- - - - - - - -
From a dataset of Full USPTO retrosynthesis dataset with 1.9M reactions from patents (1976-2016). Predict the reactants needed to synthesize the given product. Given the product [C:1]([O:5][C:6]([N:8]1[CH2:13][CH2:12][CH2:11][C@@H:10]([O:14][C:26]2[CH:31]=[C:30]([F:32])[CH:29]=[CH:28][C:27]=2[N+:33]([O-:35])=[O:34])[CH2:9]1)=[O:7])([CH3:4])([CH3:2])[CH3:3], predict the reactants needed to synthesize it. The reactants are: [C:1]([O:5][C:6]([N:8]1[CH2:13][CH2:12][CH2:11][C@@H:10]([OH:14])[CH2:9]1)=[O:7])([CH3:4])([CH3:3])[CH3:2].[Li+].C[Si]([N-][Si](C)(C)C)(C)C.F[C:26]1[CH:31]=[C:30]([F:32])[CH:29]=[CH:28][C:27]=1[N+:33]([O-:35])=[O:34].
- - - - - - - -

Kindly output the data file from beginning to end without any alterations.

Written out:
From a dataset of Full USPTO retrosynthesis dataset with 1.9M reactions from patents (1976-2016). Predict the reactants needed to synthesize the given product. Given the product [C:1]([O:5][C:6]([N:8]1[CH2:13][CH2:12][CH2:11][C@@H:10]([O:14][C:26]2[CH:31]=[C:30]([F:32])[CH:29]=[CH:28][C:27]=2[N+:33]([O-:35])=[O:34])[CH2:9]1)=[O:7])([CH3:4])([CH3:2])[CH3:3], predict the reactants needed to synthesize it. The reactants are: [C:1]([O:5][C:6]([N:8]1[CH2:13][CH2:12][CH2:11][C@@H:10]([OH:14])[CH2:9]1)=[O:7])([CH3:4])([CH3:3])[CH3:2].[Li+].C[Si]([N-][Si](C)(C)C)(C)C.F[C:26]1[CH:31]=[C:30]([F:32])[CH:29]=[CH:28][C:27]=1[N+:33]([O-:35])=[O:34].